Israel: People continue to protest in large numbers against judicial reform

Photo captions
People marched in front of Tel Aviv city hall to call for environmental protection (file photo).

According to the Vietnam News Agency correspondent in Tel Aviv, the organizers claimed that up to 145,000 people took part in the protests in this city and 83,000 people scattered in other cities, while Israeli authorities have not yet released an official estimate. awake. In Tel Aviv, protesters still gathered in large numbers near the government interchange building, holding banners and chanting slogans calling for democracy and anti-interference in the justice system. Even thousands of people poured onto the Ayalon highway, causing traffic on this arterial road to be paralyzed for several hours.

Addressing a crowd of protesters, former Justice Minister Tzipi Livni called for the enactment of a new Basic Law (referred to as Israel’s Constitution), which guarantees equal rights for all citizens regardless of religion, race, sex.

In Jerusalem, about 7,000 protesters gathered in front of President Isaac Hezog’s residence and then moved to the residence of Prime Minister Benjamin Netanyahu, forcing police to set up barricades.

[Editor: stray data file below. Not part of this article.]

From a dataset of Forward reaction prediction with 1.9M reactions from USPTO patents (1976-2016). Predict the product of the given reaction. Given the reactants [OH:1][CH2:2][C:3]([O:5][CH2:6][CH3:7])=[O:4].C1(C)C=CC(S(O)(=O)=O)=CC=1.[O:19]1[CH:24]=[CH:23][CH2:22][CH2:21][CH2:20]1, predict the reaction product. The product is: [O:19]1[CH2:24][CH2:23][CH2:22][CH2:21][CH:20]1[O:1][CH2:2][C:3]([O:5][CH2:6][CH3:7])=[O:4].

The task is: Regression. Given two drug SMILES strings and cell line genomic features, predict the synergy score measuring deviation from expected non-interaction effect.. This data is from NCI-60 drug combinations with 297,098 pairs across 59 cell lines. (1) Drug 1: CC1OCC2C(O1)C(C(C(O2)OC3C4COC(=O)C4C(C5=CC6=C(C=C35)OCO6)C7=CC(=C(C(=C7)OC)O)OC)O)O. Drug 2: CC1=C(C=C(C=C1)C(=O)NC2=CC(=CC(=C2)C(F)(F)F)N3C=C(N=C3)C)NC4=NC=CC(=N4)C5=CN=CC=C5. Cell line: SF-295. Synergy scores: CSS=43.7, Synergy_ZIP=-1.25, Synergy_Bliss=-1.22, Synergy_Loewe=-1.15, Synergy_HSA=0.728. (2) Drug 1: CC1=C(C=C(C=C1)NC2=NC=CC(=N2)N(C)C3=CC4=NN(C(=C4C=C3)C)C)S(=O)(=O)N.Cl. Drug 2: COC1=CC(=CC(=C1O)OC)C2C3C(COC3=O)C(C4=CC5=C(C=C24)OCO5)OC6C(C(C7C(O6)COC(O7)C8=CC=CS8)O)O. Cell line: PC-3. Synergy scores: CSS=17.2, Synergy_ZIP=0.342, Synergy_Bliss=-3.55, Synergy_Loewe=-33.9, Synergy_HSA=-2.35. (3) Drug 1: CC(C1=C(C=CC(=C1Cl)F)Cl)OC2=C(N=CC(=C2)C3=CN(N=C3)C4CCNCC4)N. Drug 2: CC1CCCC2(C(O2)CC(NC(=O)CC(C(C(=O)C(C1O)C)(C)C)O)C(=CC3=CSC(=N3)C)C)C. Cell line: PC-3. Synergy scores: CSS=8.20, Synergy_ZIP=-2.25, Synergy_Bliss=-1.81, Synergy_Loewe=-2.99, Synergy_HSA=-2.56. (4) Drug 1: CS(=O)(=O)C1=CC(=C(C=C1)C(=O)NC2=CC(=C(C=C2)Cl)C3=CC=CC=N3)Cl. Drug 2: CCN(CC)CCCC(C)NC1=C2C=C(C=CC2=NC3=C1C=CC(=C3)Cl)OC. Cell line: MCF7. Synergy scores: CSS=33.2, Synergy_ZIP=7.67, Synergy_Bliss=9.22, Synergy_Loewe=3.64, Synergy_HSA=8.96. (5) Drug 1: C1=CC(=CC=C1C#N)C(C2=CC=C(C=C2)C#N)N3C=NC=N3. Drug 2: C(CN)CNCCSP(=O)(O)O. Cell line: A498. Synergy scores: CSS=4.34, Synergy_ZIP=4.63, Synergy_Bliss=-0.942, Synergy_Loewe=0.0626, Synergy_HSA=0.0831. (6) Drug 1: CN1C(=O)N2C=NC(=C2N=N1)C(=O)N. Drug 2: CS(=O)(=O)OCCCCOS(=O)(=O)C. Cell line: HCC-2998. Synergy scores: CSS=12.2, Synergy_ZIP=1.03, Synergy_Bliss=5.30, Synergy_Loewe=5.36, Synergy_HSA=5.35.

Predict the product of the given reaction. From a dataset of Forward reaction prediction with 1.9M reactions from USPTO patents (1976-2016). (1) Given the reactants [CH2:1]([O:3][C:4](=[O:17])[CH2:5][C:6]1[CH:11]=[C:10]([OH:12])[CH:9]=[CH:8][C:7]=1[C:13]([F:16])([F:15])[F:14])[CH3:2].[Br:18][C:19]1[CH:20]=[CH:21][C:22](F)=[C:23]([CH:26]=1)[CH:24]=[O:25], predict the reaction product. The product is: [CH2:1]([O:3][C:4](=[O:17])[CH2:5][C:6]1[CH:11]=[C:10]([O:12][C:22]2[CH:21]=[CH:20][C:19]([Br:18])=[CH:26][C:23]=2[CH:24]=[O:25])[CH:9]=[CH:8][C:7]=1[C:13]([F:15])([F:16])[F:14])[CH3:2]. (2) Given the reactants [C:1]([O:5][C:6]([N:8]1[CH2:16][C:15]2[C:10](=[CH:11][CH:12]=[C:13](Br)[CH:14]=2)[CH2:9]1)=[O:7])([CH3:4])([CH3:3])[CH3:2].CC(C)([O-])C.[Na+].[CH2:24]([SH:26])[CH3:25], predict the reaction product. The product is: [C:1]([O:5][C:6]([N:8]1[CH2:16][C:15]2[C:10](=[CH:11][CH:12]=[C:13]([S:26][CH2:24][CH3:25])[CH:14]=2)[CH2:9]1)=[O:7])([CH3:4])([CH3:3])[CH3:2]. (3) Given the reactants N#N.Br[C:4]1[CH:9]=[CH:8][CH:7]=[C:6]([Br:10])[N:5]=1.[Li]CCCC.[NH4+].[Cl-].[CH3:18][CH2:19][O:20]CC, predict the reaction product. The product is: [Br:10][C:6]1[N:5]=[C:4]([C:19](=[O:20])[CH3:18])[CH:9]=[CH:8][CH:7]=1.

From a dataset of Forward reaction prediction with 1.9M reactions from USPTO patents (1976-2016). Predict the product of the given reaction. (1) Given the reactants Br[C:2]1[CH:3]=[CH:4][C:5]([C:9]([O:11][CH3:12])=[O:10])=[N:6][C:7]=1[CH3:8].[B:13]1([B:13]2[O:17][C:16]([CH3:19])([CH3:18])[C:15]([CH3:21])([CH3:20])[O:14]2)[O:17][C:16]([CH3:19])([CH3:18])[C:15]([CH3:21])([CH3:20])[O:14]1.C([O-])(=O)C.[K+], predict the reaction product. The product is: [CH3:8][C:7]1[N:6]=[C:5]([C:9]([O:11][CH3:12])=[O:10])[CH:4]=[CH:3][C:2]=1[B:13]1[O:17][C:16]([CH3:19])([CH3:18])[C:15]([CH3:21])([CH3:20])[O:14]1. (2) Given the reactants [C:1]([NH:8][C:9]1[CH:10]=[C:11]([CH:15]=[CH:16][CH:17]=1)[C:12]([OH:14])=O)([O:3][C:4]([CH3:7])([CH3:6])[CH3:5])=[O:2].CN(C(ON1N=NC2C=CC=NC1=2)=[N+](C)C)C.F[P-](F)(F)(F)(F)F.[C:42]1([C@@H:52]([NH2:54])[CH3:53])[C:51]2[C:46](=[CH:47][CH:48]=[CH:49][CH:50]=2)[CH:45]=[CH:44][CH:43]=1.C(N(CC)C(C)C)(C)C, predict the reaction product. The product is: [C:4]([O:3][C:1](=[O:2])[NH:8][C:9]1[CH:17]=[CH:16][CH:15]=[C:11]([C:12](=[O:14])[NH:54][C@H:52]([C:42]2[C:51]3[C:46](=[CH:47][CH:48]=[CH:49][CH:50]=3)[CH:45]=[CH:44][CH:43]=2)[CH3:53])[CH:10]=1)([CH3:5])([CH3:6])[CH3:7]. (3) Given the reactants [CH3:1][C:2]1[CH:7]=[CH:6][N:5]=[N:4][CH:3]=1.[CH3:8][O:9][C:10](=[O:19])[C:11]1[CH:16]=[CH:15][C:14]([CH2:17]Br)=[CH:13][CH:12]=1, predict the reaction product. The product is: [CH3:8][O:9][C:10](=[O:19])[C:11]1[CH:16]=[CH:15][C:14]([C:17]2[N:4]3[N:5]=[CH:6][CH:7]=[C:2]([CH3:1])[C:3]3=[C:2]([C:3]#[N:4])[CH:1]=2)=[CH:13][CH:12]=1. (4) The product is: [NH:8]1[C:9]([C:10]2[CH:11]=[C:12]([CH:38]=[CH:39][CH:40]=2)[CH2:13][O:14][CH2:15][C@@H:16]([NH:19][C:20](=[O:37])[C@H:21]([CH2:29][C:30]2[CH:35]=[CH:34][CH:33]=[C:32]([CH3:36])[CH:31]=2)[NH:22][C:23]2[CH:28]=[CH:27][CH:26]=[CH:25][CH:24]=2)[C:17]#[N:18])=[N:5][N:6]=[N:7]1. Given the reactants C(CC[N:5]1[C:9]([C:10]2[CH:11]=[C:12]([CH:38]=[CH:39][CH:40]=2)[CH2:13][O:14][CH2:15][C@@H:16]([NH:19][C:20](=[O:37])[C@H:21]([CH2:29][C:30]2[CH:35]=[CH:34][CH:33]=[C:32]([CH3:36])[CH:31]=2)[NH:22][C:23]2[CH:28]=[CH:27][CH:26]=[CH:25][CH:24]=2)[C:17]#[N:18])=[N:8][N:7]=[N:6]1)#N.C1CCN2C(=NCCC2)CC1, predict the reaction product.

On the same day, 12 former heads of Israel’s National Security Council jointly signed a letter to Parliament Speaker Amir Ohana expressing opposition to the judicial reform plan of Prime Minister Benjamin Netanyahu’s government. Among those named is former Homeland Security (Mossad) Director Yossi Cohen, a former close ally of Netanyahu.

This is the sixth consecutive weekend that the Israeli people, including many different social groups such as lawyers, students, intellectuals, office workers, etc., have taken to the streets to protest against the government’s judicial reform plan. government. Protest groups have called for strikes and mass demonstrations on February 13, when the proposed judicial reform will be considered for the first round of voting in the Israeli Parliament (Knesset). According to an opinion poll released by Channel 12 on February 10, only about 24% of respondents said they support the Israeli government’s reform plan; 31% think this plan needs to be stopped; 31% suggested pausing for further calculations; and 14% have no opinion.

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